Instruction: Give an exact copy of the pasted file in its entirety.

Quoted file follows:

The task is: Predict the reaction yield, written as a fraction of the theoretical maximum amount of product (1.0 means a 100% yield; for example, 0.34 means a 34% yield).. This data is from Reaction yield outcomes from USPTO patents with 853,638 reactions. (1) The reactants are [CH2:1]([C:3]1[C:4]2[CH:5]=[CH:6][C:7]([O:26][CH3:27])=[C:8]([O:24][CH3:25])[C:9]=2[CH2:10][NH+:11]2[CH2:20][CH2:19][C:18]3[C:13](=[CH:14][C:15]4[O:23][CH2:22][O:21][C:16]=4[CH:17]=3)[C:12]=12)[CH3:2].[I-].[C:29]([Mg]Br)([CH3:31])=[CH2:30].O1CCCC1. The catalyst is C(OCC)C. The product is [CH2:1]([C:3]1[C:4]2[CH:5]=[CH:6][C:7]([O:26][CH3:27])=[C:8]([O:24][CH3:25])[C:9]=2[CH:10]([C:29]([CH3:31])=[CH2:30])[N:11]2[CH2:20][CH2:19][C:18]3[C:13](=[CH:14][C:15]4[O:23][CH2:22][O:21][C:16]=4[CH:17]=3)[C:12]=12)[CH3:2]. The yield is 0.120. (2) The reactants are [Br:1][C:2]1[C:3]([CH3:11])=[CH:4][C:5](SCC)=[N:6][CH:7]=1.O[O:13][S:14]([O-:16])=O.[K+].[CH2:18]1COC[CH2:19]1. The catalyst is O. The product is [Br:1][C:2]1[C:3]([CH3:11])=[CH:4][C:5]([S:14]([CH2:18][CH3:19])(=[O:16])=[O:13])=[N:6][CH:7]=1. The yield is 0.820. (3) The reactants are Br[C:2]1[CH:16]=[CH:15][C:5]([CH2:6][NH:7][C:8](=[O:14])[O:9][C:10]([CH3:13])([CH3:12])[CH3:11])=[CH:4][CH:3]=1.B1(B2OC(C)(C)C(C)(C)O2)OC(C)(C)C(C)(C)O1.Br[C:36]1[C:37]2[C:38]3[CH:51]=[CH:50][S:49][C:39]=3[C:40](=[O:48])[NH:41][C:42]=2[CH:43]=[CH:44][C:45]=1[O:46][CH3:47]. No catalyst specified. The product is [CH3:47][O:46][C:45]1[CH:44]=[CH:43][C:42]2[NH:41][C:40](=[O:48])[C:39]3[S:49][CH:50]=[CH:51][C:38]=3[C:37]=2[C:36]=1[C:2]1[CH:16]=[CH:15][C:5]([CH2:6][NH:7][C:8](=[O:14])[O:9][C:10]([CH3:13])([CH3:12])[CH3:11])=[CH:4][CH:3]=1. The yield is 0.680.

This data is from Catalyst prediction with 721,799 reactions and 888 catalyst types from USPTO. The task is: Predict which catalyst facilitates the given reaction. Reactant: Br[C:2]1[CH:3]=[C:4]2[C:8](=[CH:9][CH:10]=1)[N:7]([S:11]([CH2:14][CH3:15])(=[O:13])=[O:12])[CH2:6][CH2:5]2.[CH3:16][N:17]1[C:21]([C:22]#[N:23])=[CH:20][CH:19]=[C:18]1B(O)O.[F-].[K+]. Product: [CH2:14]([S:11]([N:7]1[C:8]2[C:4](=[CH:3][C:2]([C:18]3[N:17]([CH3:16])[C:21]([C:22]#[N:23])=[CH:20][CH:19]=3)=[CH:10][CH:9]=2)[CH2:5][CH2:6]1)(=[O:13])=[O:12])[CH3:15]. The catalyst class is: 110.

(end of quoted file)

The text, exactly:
The task is: Predict the reaction yield, written as a fraction of the theoretical maximum amount of product (1.0 means a 100% yield; for example, 0.34 means a 34% yield).. This data is from Reaction yield outcomes from USPTO patents with 853,638 reactions. (1) The reactants are [CH2:1]([C:3]1[C:4]2[CH:5]=[CH:6][C:7]([O:26][CH3:27])=[C:8]([O:24][CH3:25])[C:9]=2[CH2:10][NH+:11]2[CH2:20][CH2:19][C:18]3[C:13](=[CH:14][C:15]4[O:23][CH2:22][O:21][C:16]=4[CH:17]=3)[C:12]=12)[CH3:2].[I-].[C:29]([Mg]Br)([CH3:31])=[CH2:30].O1CCCC1. The catalyst is C(OCC)C. The product is [CH2:1]([C:3]1[C:4]2[CH:5]=[CH:6][C:7]([O:26][CH3:27])=[C:8]([O:24][CH3:25])[C:9]=2[CH:10]([C:29]([CH3:31])=[CH2:30])[N:11]2[CH2:20][CH2:19][C:18]3[C:13](=[CH:14][C:15]4[O:23][CH2:22][O:21][C:16]=4[CH:17]=3)[C:12]=12)[CH3:2]. The yield is 0.120. (2) The reactants are [Br:1][C:2]1[C:3]([CH3:11])=[CH:4][C:5](SCC)=[N:6][CH:7]=1.O[O:13][S:14]([O-:16])=O.[K+].[CH2:18]1COC[CH2:19]1. The catalyst is O. The product is [Br:1][C:2]1[C:3]([CH3:11])=[CH:4][C:5]([S:14]([CH2:18][CH3:19])(=[O:16])=[O:13])=[N:6][CH:7]=1. The yield is 0.820. (3) The reactants are Br[C:2]1[CH:16]=[CH:15][C:5]([CH2:6][NH:7][C:8](=[O:14])[O:9][C:10]([CH3:13])([CH3:12])[CH3:11])=[CH:4][CH:3]=1.B1(B2OC(C)(C)C(C)(C)O2)OC(C)(C)C(C)(C)O1.Br[C:36]1[C:37]2[C:38]3[CH:51]=[CH:50][S:49][C:39]=3[C:40](=[O:48])[NH:41][C:42]=2[CH:43]=[CH:44][C:45]=1[O:46][CH3:47]. No catalyst specified. The product is [CH3:47][O:46][C:45]1[CH:44]=[CH:43][C:42]2[NH:41][C:40](=[O:48])[C:39]3[S:49][CH:50]=[CH:51][C:38]=3[C:37]=2[C:36]=1[C:2]1[CH:16]=[CH:15][C:5]([CH2:6][NH:7][C:8](=[O:14])[O:9][C:10]([CH3:13])([CH3:12])[CH3:11])=[CH:4][CH:3]=1. The yield is 0.680.

This data is from Catalyst prediction with 721,799 reactions and 888 catalyst types from USPTO. The task is: Predict which catalyst facilitates the given reaction. Reactant: Br[C:2]1[CH:3]=[C:4]2[C:8](=[CH:9][CH:10]=1)[N:7]([S:11]([CH2:14][CH3:15])(=[O:13])=[O:12])[CH2:6][CH2:5]2.[CH3:16][N:17]1[C:21]([C:22]#[N:23])=[CH:20][CH:19]=[C:18]1B(O)O.[F-].[K+]. Product: [CH2:14]([S:11]([N:7]1[C:8]2[C:4](=[CH:3][C:2]([C:18]3[N:17]([CH3:16])[C:21]([C:22]#[N:23])=[CH:20][CH:19]=3)=[CH:10][CH:9]=2)[CH2:5][CH2:6]1)(=[O:13])=[O:12])[CH3:15]. The catalyst class is: 110.